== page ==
Listed Building

The only legal part of the listing under the Planning (Listing Buildings and Conservation Areas) (Scotland) Act 1997 is the address/name of site. Addresses and building names may have changed since the date of listing – see 'About Listed Buildings' below for more information. The further details below the 'Address/Name of Site' are provided for information purposes only.

Address/Name of Site

MOTHERWELL, SOUTH CALDER WATER, JERVISTON RAILWAY VIADUCTLB38242

Status: Designated

Documents

There are no additional online documents for this record.

Summary

Category
B
Date Added
28/01/1971
Local Authority
North Lanarkshire
Planning Authority
North Lanarkshire
Burgh
Motherwell And Wishaw
NGR
NS 75164 58583
Coordinates
275164, 658583

Description

Later 19th century. Tall 9-arch, railway viaduct. Bull-faced yellow sandstone, archrings, ashlar string course to piers at springing height.

Statement of Special Interest

The advent of the railway was a key factor in the industrial development of Motherwell. The Wishaw and Coltness Railway opened in 1841 and ran from Motherwell to Coatbridge. This line ran over the first Jerviston Viaduct, built in 1840, the first railway viaduct in Scotland and Motherwell's first railway bridge, so called because the its stone came from Jerviston Quarry. The first viaduct was over 300 yards long and 110ft high at the centre and was supported by ten piers. The viaduct, designed by Sir John McNeill, carried a single track on a base of wooden beams. No metal being used in the structure. When the Caledonian Railway took over the Wishaw and Coltness Railway in 1848, the Jerviston Viaduct was unable to support the increased freight and was abandoned in 1857. The old bridge was left intact and was known locally as the Globe Viaduct until its demolition 1922. Replaced with present viaduct. The present Jerviston viaduct was built a little distance away also spanning the Calder Vale.

References

Bibliography

E Goodall, MOTHERWELL: AN OUTLINE HISTORY, Motherwell District Library, 1982, p 12.

About Listed Buildings

Historic Environment Scotland is responsible for designating sites and places at the national level. These designations are Scheduled monuments, Listed buildings, Inventory of gardens and designed landscapes and Inventory of historic battlefields.

We make recommendations to the Scottish Government about historic marine protected areas, and the Scottish Ministers decide whether to designate.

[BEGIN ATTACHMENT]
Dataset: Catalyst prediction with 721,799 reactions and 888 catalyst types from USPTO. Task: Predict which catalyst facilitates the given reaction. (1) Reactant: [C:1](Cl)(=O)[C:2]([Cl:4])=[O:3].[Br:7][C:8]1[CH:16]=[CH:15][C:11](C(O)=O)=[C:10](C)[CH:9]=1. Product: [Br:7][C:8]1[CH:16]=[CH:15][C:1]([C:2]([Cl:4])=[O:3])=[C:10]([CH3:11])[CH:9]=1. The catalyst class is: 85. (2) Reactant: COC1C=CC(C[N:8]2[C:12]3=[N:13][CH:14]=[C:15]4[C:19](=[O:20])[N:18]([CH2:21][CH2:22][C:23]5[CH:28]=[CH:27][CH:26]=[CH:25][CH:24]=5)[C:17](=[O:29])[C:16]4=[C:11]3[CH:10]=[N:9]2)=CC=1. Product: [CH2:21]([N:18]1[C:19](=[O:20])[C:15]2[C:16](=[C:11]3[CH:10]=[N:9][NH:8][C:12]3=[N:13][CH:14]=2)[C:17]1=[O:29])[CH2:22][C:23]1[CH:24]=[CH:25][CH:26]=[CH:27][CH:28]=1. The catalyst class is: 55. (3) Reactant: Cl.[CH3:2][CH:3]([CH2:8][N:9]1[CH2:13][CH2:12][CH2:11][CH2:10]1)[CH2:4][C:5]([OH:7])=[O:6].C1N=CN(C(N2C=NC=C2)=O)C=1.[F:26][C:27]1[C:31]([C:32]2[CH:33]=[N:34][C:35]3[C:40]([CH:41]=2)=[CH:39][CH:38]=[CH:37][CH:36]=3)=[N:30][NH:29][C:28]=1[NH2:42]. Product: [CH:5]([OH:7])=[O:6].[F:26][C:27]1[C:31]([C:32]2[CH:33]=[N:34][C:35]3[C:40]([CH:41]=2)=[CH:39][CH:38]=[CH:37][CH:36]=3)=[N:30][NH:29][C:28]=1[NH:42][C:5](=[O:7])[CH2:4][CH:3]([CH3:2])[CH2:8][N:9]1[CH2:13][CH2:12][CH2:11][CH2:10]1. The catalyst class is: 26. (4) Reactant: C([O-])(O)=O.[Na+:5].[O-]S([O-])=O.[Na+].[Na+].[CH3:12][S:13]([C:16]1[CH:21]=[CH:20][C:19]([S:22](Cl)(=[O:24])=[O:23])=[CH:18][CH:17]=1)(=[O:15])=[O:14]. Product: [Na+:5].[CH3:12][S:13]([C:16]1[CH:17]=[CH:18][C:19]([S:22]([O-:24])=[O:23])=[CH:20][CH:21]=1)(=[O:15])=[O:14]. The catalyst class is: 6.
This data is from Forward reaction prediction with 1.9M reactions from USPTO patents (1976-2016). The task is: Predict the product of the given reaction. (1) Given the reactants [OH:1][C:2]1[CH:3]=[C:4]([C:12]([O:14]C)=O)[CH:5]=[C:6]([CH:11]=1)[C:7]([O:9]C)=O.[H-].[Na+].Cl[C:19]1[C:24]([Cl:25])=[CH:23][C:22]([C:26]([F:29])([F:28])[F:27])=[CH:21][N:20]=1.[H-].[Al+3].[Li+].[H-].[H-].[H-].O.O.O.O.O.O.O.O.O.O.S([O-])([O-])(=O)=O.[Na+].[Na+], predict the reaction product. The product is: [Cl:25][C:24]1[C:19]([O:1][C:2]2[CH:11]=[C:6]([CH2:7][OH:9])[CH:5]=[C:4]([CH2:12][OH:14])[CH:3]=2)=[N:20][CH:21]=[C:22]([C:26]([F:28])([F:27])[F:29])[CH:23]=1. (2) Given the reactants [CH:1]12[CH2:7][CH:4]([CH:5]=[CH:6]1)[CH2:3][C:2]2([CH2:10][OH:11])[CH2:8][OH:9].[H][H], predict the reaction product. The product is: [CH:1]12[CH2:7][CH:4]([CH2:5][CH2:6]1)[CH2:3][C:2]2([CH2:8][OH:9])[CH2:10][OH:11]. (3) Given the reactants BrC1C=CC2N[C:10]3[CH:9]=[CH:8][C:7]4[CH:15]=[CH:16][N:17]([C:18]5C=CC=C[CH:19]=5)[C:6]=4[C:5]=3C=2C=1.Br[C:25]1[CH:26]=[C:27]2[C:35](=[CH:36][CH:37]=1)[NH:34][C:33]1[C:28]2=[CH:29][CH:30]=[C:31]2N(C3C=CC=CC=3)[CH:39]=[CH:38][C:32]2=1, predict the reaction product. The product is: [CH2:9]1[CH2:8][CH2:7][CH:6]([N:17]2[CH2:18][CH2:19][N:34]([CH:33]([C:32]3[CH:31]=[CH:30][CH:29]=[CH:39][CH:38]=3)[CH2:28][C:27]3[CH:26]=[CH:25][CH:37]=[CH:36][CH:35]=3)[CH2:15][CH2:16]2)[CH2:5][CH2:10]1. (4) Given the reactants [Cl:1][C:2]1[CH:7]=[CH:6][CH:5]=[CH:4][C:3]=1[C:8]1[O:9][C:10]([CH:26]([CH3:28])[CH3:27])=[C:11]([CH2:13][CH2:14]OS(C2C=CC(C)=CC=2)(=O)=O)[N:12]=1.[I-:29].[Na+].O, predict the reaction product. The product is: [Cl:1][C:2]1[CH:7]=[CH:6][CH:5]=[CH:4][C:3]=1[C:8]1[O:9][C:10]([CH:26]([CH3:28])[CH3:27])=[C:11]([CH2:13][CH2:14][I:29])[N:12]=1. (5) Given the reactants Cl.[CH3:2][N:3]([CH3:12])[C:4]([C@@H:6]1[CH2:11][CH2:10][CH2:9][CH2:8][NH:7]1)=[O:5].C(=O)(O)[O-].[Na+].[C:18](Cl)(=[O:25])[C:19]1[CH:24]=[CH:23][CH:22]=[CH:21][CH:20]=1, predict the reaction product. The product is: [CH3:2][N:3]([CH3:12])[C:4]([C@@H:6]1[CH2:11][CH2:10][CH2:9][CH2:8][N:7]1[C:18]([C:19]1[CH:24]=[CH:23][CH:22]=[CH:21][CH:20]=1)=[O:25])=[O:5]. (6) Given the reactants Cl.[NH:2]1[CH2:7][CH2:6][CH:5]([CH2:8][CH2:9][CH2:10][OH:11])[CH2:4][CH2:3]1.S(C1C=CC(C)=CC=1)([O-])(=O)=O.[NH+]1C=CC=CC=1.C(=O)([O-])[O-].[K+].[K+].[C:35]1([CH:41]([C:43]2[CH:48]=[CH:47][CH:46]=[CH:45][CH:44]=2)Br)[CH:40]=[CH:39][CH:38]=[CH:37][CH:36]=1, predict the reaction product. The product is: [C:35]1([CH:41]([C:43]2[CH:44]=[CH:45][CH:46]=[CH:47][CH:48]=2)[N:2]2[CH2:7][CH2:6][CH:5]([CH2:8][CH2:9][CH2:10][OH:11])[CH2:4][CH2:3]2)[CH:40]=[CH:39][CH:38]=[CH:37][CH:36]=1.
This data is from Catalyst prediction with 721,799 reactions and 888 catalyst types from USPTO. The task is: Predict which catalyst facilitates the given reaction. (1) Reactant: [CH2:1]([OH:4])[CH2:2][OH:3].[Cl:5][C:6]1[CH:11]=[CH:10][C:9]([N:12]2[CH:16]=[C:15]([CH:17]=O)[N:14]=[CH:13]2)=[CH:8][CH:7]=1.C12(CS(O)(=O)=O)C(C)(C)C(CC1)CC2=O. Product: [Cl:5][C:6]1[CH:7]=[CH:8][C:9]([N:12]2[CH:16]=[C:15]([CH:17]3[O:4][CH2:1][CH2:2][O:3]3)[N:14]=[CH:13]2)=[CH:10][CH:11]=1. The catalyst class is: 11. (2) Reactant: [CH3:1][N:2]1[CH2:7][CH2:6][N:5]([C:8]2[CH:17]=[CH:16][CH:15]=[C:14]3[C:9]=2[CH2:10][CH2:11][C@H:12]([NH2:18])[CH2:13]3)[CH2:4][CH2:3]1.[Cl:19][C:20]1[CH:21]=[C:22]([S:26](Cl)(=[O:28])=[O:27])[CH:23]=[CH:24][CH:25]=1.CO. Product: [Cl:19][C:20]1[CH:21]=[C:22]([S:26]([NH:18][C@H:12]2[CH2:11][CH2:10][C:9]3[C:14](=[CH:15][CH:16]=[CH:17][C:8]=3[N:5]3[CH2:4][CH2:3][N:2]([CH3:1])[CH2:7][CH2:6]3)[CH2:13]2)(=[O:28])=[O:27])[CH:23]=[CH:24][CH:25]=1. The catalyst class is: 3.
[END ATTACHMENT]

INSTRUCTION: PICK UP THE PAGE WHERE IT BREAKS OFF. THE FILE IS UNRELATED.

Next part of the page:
Listing is the process that identifies, designates and provides statutory protection for buildings of special architectural or historic interest as set out in the Planning (Listed Buildings and Conservation Areas) (Scotland) Act 1997.

We list buildings which are found to be of special architectural or historic interest using the selection guidance published in Designation Policy and Selection Guidance (2019)

Listed building records provide an indication of the special architectural or historic interest of the listed building which has been identified by its statutory address. The description and additional information provided are supplementary and have no legal weight.

These records are not definitive historical accounts or a complete description of the building(s). If part of a building is not described it does not mean it is not listed. The format of the listed building record has changed over time. Earlier records may be brief and some information will not have been recorded.

The legal part of the listing is the address/name of site which is known as the statutory address. Other than the name or address of a listed building, further details are provided for information purposes only. Historic Environment Scotland does not accept any liability for any loss or damage suffered as a consequence of inaccuracies in the information provided. Addresses and building names may have changed since the date of listing. Even if a number or name is missing from a listing address it will still be listed. Listing covers both the exterior and the interior and any object or structure fixed to the building. Listing also applies to buildings or structures not physically attached but which are part of the curtilage (or land) of the listed building as long as they were erected before 1 July 1948.

While Historic Environment Scotland is responsible for designating listed buildings, the planning authority is responsible for determining what is covered by the listing, including what is listed through curtilage. However, for listed buildings designated or for listings amended from 1 October 2015, legal exclusions to the listing may apply.

If part of a building is not listed, it will say that it is excluded in the statutory address and in the statement of special interest in the listed building record. The statement will use the word 'excluding' and quote the relevant section of the 1997 Act. Some earlier listed building records may use the word 'excluding', but if the Act is not quoted, the record has not been revised to reflect subsequent legislation.

Listed building consent is required for changes to a listed building which affect its character as a building of special architectural or historic interest. The relevant planning authority is the point of contact for applications for listed building consent.

Find out more about listing and our other designations at www.historicenvironment.scot/advice-and-support. You can contact us on 0131 668 8914 or at designations@hes.scot.

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Printed: 16/05/2022 13:47